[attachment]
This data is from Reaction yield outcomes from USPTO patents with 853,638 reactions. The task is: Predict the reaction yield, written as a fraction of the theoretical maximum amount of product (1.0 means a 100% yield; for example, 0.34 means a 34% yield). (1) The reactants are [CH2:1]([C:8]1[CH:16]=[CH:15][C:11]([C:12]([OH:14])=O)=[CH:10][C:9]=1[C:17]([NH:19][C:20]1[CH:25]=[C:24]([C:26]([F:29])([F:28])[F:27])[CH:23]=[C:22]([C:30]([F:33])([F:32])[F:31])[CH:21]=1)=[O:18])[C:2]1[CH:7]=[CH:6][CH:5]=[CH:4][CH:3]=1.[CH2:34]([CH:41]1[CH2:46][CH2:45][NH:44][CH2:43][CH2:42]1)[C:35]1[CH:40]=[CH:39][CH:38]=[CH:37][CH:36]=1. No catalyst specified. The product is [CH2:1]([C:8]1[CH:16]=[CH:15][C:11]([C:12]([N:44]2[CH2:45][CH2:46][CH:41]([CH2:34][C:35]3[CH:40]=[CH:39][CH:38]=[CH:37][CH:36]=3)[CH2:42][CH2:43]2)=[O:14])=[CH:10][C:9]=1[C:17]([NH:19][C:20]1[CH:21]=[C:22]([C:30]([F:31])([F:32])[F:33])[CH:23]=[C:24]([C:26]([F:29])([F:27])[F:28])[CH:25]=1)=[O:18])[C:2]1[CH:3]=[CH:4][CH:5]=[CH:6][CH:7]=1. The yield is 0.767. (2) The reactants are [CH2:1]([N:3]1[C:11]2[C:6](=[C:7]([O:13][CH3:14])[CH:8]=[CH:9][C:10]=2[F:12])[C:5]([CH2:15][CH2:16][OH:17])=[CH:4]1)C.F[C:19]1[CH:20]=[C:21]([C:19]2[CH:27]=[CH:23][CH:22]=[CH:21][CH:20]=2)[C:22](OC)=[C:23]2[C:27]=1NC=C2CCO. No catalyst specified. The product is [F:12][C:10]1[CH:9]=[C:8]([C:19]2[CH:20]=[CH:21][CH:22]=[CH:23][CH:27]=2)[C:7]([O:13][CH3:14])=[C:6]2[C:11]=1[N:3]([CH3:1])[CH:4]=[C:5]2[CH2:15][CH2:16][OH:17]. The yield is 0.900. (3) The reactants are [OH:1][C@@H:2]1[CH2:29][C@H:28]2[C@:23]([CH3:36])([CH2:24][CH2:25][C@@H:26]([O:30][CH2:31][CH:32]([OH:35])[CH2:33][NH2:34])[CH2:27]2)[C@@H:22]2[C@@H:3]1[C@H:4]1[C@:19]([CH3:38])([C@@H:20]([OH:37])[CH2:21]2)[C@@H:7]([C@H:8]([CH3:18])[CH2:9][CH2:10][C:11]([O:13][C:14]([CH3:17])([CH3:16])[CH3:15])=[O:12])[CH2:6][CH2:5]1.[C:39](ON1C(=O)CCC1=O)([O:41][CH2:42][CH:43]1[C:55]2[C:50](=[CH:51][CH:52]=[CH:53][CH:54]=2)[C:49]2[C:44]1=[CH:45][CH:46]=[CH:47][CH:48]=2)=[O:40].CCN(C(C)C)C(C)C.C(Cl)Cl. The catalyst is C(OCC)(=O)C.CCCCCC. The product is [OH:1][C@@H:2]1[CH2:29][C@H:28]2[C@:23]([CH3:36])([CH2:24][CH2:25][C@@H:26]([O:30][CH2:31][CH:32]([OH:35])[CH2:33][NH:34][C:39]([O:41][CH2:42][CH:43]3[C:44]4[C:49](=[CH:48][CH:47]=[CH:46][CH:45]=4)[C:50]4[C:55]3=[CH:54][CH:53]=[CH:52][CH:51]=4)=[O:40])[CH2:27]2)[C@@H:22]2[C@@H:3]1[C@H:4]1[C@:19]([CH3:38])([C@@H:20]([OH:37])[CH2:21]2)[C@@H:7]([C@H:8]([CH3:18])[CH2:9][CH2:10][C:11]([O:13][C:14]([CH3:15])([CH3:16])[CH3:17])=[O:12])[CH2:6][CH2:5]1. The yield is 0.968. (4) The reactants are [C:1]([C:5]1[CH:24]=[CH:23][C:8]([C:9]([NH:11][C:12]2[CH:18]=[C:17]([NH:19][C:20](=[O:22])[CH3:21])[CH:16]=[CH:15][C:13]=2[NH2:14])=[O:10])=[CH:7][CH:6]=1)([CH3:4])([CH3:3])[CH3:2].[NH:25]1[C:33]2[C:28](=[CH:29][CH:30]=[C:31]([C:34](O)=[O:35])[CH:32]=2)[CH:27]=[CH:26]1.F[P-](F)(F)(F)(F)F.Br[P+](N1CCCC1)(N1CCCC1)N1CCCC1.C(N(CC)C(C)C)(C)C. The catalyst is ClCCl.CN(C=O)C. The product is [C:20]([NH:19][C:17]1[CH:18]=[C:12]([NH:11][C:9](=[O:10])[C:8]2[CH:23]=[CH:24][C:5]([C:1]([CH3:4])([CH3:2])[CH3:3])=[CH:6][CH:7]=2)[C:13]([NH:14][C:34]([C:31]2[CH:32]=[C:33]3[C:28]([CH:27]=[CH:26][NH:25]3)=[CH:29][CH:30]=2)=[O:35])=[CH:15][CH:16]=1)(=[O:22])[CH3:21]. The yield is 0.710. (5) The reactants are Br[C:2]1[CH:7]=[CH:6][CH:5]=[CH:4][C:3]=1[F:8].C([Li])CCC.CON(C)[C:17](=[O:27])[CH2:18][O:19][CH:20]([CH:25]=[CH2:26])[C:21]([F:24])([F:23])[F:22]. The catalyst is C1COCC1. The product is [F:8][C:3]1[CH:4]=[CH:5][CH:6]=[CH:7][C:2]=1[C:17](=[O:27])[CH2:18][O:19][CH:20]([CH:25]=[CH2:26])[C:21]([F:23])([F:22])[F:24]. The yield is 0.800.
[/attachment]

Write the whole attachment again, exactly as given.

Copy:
This data is from Reaction yield outcomes from USPTO patents with 853,638 reactions. The task is: Predict the reaction yield, written as a fraction of the theoretical maximum amount of product (1.0 means a 100% yield; for example, 0.34 means a 34% yield). (1) The reactants are [CH2:1]([C:8]1[CH:16]=[CH:15][C:11]([C:12]([OH:14])=O)=[CH:10][C:9]=1[C:17]([NH:19][C:20]1[CH:25]=[C:24]([C:26]([F:29])([F:28])[F:27])[CH:23]=[C:22]([C:30]([F:33])([F:32])[F:31])[CH:21]=1)=[O:18])[C:2]1[CH:7]=[CH:6][CH:5]=[CH:4][CH:3]=1.[CH2:34]([CH:41]1[CH2:46][CH2:45][NH:44][CH2:43][CH2:42]1)[C:35]1[CH:40]=[CH:39][CH:38]=[CH:37][CH:36]=1. No catalyst specified. The product is [CH2:1]([C:8]1[CH:16]=[CH:15][C:11]([C:12]([N:44]2[CH2:45][CH2:46][CH:41]([CH2:34][C:35]3[CH:40]=[CH:39][CH:38]=[CH:37][CH:36]=3)[CH2:42][CH2:43]2)=[O:14])=[CH:10][C:9]=1[C:17]([NH:19][C:20]1[CH:21]=[C:22]([C:30]([F:31])([F:32])[F:33])[CH:23]=[C:24]([C:26]([F:29])([F:27])[F:28])[CH:25]=1)=[O:18])[C:2]1[CH:3]=[CH:4][CH:5]=[CH:6][CH:7]=1. The yield is 0.767. (2) The reactants are [CH2:1]([N:3]1[C:11]2[C:6](=[C:7]([O:13][CH3:14])[CH:8]=[CH:9][C:10]=2[F:12])[C:5]([CH2:15][CH2:16][OH:17])=[CH:4]1)C.F[C:19]1[CH:20]=[C:21]([C:19]2[CH:27]=[CH:23][CH:22]=[CH:21][CH:20]=2)[C:22](OC)=[C:23]2[C:27]=1NC=C2CCO. No catalyst specified. The product is [F:12][C:10]1[CH:9]=[C:8]([C:19]2[CH:20]=[CH:21][CH:22]=[CH:23][CH:27]=2)[C:7]([O:13][CH3:14])=[C:6]2[C:11]=1[N:3]([CH3:1])[CH:4]=[C:5]2[CH2:15][CH2:16][OH:17]. The yield is 0.900. (3) The reactants are [OH:1][C@@H:2]1[CH2:29][C@H:28]2[C@:23]([CH3:36])([CH2:24][CH2:25][C@@H:26]([O:30][CH2:31][CH:32]([OH:35])[CH2:33][NH2:34])[CH2:27]2)[C@@H:22]2[C@@H:3]1[C@H:4]1[C@:19]([CH3:38])([C@@H:20]([OH:37])[CH2:21]2)[C@@H:7]([C@H:8]([CH3:18])[CH2:9][CH2:10][C:11]([O:13][C:14]([CH3:17])([CH3:16])[CH3:15])=[O:12])[CH2:6][CH2:5]1.[C:39](ON1C(=O)CCC1=O)([O:41][CH2:42][CH:43]1[C:55]2[C:50](=[CH:51][CH:52]=[CH:53][CH:54]=2)[C:49]2[C:44]1=[CH:45][CH:46]=[CH:47][CH:48]=2)=[O:40].CCN(C(C)C)C(C)C.C(Cl)Cl. The catalyst is C(OCC)(=O)C.CCCCCC. The product is [OH:1][C@@H:2]1[CH2:29][C@H:28]2[C@:23]([CH3:36])([CH2:24][CH2:25][C@@H:26]([O:30][CH2:31][CH:32]([OH:35])[CH2:33][NH:34][C:39]([O:41][CH2:42][CH:43]3[C:44]4[C:49](=[CH:48][CH:47]=[CH:46][CH:45]=4)[C:50]4[C:55]3=[CH:54][CH:53]=[CH:52][CH:51]=4)=[O:40])[CH2:27]2)[C@@H:22]2[C@@H:3]1[C@H:4]1[C@:19]([CH3:38])([C@@H:20]([OH:37])[CH2:21]2)[C@@H:7]([C@H:8]([CH3:18])[CH2:9][CH2:10][C:11]([O:13][C:14]([CH3:15])([CH3:16])[CH3:17])=[O:12])[CH2:6][CH2:5]1. The yield is 0.968. (4) The reactants are [C:1]([C:5]1[CH:24]=[CH:23][C:8]([C:9]([NH:11][C:12]2[CH:18]=[C:17]([NH:19][C:20](=[O:22])[CH3:21])[CH:16]=[CH:15][C:13]=2[NH2:14])=[O:10])=[CH:7][CH:6]=1)([CH3:4])([CH3:3])[CH3:2].[NH:25]1[C:33]2[C:28](=[CH:29][CH:30]=[C:31]([C:34](O)=[O:35])[CH:32]=2)[CH:27]=[CH:26]1.F[P-](F)(F)(F)(F)F.Br[P+](N1CCCC1)(N1CCCC1)N1CCCC1.C(N(CC)C(C)C)(C)C. The catalyst is ClCCl.CN(C=O)C. The product is [C:20]([NH:19][C:17]1[CH:18]=[C:12]([NH:11][C:9](=[O:10])[C:8]2[CH:23]=[CH:24][C:5]([C:1]([CH3:4])([CH3:2])[CH3:3])=[CH:6][CH:7]=2)[C:13]([NH:14][C:34]([C:31]2[CH:32]=[C:33]3[C:28]([CH:27]=[CH:26][NH:25]3)=[CH:29][CH:30]=2)=[O:35])=[CH:15][CH:16]=1)(=[O:22])[CH3:21]. The yield is 0.710. (5) The reactants are Br[C:2]1[CH:7]=[CH:6][CH:5]=[CH:4][C:3]=1[F:8].C([Li])CCC.CON(C)[C:17](=[O:27])[CH2:18][O:19][CH:20]([CH:25]=[CH2:26])[C:21]([F:24])([F:23])[F:22]. The catalyst is C1COCC1. The product is [F:8][C:3]1[CH:4]=[CH:5][CH:6]=[CH:7][C:2]=1[C:17](=[O:27])[CH2:18][O:19][CH:20]([CH:25]=[CH2:26])[C:21]([F:23])([F:22])[F:24]. The yield is 0.800.